Extended Thoughts on Providers and the Final Rule
By Joy Rios, Managing Partner at Practice Transformation
As expected, there’s been lots of commentary on last week’s announcement about the Final Ruling for modifications to the EHR Incentive Program that offered ‘flexibility’ to providers attesting 2014 and upset many hospitals, who are entering their 2015 reporting year in a few short weeks from now.
John Lynn, one of Health IT’s popular bloggers, wrote a longer than average post on the topic, wherein he put us all to shame by referencing page numbers within the 90-page ruling, letting us all know how committed he is to the industry. So much so that he combed through the document over Labor Day weekend. Thank you John!
He called me out on Twitter asking for my opinion. Double thank you.
@askjoyrios I’m interested to hear what you think of my take on the final rule: http://t.co/780cxcgq8L
— EMR, EHR and HIT (@ehrandhit) September 4, 2014
Well, John, I’m glad you asked.
You posed the question, “What does ‘unable to fully implement’ and ‘2014 Edition CEHRT availability delays’ mean?”
My take on it is that it does not mean that providers who were simply unable to meet the Stage 2 measures should attest to Stage 1.
I think you’re right, that “if you have the 2014 certified EHR software and can attest to MUS2, then you better go ahead and do it.” However…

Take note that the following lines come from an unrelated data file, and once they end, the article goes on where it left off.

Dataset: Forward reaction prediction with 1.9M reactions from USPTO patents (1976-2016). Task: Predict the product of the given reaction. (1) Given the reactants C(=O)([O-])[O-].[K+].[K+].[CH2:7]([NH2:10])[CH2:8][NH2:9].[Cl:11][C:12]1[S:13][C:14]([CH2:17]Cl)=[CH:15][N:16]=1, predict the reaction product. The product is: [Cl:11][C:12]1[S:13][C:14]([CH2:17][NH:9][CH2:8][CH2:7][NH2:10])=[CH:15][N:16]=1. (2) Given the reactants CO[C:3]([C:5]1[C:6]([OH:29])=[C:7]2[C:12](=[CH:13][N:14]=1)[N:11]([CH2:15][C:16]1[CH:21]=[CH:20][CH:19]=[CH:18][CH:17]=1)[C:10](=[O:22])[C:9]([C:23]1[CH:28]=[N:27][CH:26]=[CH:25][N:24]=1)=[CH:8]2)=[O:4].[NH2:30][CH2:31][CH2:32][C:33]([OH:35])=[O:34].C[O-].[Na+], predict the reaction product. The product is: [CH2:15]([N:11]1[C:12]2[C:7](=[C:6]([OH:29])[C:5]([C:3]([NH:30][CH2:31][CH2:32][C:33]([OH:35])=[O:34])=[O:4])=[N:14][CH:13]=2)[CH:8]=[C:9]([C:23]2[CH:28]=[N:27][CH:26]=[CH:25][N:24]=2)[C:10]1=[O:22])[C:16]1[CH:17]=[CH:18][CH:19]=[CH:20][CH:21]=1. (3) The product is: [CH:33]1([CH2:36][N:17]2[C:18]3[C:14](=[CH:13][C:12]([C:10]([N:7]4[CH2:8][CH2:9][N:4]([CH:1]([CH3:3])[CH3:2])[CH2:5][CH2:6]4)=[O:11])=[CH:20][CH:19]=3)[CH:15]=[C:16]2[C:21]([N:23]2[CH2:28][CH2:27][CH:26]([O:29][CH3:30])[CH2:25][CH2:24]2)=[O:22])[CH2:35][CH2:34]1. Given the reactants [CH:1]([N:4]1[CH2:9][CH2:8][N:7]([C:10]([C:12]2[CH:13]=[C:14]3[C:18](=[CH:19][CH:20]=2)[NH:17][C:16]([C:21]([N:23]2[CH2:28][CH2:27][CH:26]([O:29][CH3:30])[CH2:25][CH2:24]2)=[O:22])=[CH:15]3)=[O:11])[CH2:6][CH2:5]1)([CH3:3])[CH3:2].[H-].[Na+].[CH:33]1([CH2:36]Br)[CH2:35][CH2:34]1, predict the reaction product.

The only caveat I would add to your statement is that so long as providers and staff have been trained on the new system, then yes, go forth with MUS2 reporting. But if the practice was just upgraded and left to users to figure it out on their own, for the sake of patient safety or security concerns, I think the case could be made for sticking with MUS1. I like to steer people do to what’s right for their organization, not just chase government dollars, although I do understand the inclination to do so
To add to that, I would encourage providers or hospitals that intend to claim that they were unable to fully implement 2014 Edition CEHRT to get a statement in writing from their EHR vendor. Ideally, this statement would include the vendor’s 2014 certification date, their implementation schedule for upgrading systems, and their ability to provide training on the new system. Make sure to keep this document with attestation materials in case of audit.
Personally, I think the ‘flexibility’ is aimed more toward ambulatory providers than to hospitals, where ambulatory providers have an extra three months to get on an upgraded system and to also get the training they need to make sure everything works as it should, update any workflows as needed, etc. If they don’t have all of that in place by October 1, they can attest to another 90-day period this year on their 2011 Edition software.
The 365-day reporting period that CHIME is all up in arms about is much less of an issue for ambulatory providers. Although, I do agree that had CMS granted a 90-day reporting period for 2015, they would have increased participation and secured more long-term success. Scott Mash commented on your post that “workflows for core/menu objectives and CQMs become engrained and would continue even after the close of a reporting period.” I totally agree.